We will need to be vigilant to work on adapting the original supply chain management aspects by incorporating the new lessons learned, thus improving the old processes. In the air cargo industry, digitization has to be a very high priority.

FT:        What if air cargo keeps things the same and does not do anything?
Ram:   Those who don’t change or make the changes, are likely to be extinct in the future. Digitization is a key element in today’s transactions and will be the norm going forward. Digitization also facilitates active implemenation of artificial intelligence which can help make the physical, as well as, decision making processes more efficient resulting in improved cost efficiency. Those who don’t change will carry the burden and drown in legacy costs rendering them noncompetitive in the market.

FT:        What did you want air cargo, airlines, forwarders, other cargo resources and truckers to know about that they may be missing ?
Ram:   The demand created by the pandemic and the resultant lack of available lack of capacity has, in the short term, allowed yields to improve. It was long over due for the airlines. However, greed/opportunistic activities have raised the cargo rates to an all-time high and bred arrogance.     This, in the long term is not sustainable as it contributes to the rise in inflation and at some stage, the market will not be able to afford the inflated cost of logistics and the demand will wane. And as the capapcity slowly comes back, we will all sink to pre-pandemic era levels, which will be detrimental to the airline air cargo industry in the longer term. It is in the industry’s interest that trade volumes continue to grow.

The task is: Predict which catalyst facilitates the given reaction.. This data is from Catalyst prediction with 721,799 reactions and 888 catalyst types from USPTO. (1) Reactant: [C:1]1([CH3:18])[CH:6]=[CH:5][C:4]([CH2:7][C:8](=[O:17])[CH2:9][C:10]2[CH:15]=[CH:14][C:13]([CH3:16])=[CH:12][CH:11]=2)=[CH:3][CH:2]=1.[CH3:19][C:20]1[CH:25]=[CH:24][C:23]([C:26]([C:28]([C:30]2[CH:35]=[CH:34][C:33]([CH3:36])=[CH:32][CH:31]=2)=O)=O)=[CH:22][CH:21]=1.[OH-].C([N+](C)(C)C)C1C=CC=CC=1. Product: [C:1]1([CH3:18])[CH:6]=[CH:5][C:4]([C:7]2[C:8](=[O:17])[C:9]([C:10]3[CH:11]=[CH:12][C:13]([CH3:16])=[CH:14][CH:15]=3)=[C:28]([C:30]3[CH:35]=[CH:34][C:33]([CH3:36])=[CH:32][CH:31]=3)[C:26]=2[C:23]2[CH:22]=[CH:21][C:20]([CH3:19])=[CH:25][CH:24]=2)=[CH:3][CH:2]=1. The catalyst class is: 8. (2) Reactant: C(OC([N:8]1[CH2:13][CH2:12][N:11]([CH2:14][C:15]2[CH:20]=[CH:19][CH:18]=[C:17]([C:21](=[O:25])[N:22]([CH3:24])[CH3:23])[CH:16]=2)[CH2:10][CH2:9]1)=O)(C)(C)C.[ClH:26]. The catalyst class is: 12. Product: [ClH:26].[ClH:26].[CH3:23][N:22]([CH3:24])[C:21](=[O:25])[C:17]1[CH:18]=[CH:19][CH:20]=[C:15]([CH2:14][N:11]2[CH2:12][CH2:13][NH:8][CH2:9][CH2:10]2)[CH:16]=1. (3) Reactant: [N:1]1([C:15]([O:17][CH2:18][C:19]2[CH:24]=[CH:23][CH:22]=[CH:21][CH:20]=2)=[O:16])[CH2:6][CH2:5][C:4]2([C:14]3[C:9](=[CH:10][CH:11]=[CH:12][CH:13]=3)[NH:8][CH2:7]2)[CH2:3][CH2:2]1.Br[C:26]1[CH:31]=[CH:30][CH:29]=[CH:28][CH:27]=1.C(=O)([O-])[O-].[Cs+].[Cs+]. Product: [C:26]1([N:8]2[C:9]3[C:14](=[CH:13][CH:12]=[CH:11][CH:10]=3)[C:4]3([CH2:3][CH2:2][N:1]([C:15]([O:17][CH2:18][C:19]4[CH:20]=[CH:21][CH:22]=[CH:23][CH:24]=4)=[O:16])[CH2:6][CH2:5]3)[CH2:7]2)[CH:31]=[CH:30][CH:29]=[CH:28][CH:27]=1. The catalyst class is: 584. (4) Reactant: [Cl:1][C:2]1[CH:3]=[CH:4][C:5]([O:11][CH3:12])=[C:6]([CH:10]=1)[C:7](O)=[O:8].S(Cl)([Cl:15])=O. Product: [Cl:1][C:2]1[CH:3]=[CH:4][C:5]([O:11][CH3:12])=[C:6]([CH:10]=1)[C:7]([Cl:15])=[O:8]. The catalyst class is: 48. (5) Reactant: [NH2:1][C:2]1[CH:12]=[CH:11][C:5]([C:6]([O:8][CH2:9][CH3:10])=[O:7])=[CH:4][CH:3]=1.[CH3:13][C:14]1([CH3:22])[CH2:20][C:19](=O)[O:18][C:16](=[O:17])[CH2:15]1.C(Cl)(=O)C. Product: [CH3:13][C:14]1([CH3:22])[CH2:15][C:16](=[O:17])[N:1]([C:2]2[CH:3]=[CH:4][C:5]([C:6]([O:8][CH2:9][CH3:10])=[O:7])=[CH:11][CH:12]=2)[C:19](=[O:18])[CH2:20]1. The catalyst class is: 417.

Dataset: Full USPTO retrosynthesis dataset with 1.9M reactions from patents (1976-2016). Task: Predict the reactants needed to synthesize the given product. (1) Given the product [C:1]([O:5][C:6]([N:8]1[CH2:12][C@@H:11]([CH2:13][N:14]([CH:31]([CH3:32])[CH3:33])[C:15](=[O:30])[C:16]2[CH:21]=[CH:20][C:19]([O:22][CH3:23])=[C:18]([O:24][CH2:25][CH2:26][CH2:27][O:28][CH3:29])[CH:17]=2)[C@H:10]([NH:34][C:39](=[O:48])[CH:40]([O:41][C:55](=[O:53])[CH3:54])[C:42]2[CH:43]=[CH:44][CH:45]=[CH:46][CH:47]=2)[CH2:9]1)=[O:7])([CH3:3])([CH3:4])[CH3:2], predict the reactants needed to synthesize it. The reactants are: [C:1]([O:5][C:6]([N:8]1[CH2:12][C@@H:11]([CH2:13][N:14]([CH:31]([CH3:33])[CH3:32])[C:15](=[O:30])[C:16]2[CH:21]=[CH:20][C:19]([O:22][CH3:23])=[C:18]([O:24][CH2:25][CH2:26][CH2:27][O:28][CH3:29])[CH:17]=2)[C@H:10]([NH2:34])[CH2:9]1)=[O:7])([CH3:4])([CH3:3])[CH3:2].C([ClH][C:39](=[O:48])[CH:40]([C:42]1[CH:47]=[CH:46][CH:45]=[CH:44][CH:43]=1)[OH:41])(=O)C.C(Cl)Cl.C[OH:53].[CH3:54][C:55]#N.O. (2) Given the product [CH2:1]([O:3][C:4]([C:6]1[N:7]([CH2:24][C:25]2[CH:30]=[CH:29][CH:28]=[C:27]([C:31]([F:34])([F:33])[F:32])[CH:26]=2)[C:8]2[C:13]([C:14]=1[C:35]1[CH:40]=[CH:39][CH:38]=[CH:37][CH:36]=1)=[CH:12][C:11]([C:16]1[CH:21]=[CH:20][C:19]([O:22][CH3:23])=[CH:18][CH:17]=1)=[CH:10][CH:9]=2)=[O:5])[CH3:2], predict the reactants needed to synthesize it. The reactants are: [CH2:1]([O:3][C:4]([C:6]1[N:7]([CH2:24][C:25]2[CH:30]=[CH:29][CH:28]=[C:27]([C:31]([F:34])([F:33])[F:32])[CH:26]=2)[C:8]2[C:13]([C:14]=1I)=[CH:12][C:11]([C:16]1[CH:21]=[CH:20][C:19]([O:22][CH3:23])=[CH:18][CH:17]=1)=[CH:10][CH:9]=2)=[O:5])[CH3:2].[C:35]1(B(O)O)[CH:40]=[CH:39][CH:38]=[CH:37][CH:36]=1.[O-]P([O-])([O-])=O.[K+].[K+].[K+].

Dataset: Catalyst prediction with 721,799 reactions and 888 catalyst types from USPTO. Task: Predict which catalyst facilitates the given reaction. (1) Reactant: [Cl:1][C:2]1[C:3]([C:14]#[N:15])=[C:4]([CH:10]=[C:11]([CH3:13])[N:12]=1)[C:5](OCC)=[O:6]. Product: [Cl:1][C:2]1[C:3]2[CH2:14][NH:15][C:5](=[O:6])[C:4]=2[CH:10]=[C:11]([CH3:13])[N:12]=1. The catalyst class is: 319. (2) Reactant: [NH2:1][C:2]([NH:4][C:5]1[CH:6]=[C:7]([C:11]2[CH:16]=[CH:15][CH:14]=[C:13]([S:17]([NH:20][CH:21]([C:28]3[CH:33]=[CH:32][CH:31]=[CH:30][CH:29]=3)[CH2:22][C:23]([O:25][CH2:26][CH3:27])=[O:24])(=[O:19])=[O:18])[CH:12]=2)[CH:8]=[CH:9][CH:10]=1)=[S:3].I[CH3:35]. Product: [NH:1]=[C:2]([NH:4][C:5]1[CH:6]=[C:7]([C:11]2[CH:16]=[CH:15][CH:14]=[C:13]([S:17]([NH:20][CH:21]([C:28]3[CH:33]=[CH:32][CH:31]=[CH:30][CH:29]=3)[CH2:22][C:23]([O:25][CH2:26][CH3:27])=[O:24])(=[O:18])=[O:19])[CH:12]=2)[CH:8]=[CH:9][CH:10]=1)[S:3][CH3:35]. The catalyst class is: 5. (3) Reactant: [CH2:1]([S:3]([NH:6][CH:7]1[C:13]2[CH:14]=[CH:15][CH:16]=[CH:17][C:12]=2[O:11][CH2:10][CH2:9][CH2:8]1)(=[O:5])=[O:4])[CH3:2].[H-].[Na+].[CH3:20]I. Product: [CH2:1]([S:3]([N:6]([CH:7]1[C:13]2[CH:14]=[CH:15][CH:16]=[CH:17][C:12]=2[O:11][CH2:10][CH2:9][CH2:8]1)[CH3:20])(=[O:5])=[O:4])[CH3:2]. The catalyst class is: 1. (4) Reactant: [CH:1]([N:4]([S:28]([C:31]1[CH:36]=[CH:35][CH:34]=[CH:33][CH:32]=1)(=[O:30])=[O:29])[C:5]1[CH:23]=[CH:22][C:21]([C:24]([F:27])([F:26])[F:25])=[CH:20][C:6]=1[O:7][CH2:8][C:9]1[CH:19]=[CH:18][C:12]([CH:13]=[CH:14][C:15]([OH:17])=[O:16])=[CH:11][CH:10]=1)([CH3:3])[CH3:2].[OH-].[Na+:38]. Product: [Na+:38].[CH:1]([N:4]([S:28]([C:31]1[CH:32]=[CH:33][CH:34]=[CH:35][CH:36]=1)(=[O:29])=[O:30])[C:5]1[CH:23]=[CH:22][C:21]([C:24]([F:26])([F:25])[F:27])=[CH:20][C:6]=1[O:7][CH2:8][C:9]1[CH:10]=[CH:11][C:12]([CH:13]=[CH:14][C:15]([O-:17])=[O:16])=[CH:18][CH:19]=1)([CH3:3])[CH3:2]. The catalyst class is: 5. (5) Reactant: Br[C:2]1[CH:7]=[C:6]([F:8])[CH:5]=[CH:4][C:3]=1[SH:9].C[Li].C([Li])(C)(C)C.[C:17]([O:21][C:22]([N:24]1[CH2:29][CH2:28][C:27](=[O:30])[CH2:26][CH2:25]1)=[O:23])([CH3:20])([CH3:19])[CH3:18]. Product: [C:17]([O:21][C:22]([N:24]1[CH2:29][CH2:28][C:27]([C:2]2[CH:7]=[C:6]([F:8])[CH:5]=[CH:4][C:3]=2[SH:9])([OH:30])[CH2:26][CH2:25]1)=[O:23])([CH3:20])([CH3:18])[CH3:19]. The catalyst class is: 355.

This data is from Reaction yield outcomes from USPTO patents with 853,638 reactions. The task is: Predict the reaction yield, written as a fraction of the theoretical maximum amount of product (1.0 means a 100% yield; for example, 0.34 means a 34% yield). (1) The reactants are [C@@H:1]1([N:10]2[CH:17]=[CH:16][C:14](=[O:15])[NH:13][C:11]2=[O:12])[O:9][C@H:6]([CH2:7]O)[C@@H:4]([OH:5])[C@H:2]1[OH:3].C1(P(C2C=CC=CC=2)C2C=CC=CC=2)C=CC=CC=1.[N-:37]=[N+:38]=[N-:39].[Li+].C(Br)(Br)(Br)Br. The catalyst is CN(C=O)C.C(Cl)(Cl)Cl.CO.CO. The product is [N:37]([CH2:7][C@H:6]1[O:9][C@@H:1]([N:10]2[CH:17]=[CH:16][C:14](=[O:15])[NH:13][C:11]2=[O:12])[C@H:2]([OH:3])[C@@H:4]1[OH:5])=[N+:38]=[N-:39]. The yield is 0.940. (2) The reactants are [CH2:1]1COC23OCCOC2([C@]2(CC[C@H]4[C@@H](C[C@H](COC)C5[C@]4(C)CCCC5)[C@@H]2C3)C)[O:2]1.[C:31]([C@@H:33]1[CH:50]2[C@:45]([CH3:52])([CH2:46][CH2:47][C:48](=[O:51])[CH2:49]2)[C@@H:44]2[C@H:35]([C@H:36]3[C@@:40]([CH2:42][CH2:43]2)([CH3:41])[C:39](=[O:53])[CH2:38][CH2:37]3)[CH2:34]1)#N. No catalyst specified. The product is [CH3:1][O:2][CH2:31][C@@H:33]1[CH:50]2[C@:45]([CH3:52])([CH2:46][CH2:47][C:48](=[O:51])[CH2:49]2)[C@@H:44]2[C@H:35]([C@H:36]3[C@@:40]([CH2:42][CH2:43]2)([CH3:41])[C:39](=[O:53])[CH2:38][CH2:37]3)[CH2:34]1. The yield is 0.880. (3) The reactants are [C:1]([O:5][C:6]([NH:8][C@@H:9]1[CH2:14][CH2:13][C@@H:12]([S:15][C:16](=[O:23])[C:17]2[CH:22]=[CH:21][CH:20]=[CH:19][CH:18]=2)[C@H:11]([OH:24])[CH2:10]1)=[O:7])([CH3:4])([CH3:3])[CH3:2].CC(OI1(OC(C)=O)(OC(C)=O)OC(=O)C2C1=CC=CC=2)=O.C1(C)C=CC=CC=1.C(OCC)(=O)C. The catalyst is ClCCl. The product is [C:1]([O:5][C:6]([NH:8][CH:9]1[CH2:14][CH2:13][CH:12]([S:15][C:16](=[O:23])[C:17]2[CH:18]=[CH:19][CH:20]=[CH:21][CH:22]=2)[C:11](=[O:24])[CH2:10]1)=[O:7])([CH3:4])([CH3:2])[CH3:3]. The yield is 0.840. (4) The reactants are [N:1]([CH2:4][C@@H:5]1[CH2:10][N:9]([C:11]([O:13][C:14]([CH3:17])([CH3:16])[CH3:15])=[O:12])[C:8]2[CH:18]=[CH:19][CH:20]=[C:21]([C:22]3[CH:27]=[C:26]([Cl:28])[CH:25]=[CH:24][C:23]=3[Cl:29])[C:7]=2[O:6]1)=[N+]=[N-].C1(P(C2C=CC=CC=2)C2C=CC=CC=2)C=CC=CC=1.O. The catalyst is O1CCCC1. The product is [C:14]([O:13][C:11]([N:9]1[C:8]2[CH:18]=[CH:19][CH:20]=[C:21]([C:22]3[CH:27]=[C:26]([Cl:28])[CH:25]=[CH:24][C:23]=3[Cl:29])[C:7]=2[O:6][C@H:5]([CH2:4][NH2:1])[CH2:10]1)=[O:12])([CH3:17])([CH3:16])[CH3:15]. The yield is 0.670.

FT:        What have you learned in retirement you wish you knew during your career?
Ram:   I guess, the biggest lesson has been that there is a life out there that I knew nothing about. Having said that, there wasn’t any other way we could have accomplished what we did. Being out of the game, one gets a better overall perspective of the industry as one is able to see all aspects of the game . . . it is like sitting in a gallery seat and being able to see the entire game rather than what is immediately around you while on the job.

FT:        Proudest moments during COVID? Most worrisome? How has COVID changed air cargo?
Ram:   The proudest moments during Covid was how the air cargo industry came into its own and became the lifeline for survival, reacting with great speed to keep the world connected. They helped bring in more capacity by deploying Preighters. Air cargo kept a lot of airlines alive when the pax business was shut down and helped with the airline’s recovery process. What was worrisome is what the cost of logistics was doing to the end product and the consumer. The importance of aircargo to any airline operation was very obvious and has been the subject of discussion in many airline Boardrooms. Pax airlines who have treated air cargo as marginal business are now more focused on developing their cargo business. Covid has given a boost to the airline cargo industry, which, hopefully will result in increased available capacity for air cargo to grow.

FT:        If you could have your career again what would you do differently?
Ram:   If I had to start all over again, I don’t think I would do anything any differently. What we did was build a strong foundation and platform for the air cargo industry to grow without any constrains. It was/is an evolutionary process.

FT:        As you look at the global market and consider options, what is exciting?
Ram:   The excitment comes from the evolutionary/revolutionary changes taking place in technology that allow us to manage logistics and transportation more efficiently. The move to create more independence from reliance on China for manufacturing activities; new markets in development; changes to ecommerce; and bricks and mortar buying creating more demand for air cargo . . . all of these are very exciting and challenging shifts.

FT:        What about Russia?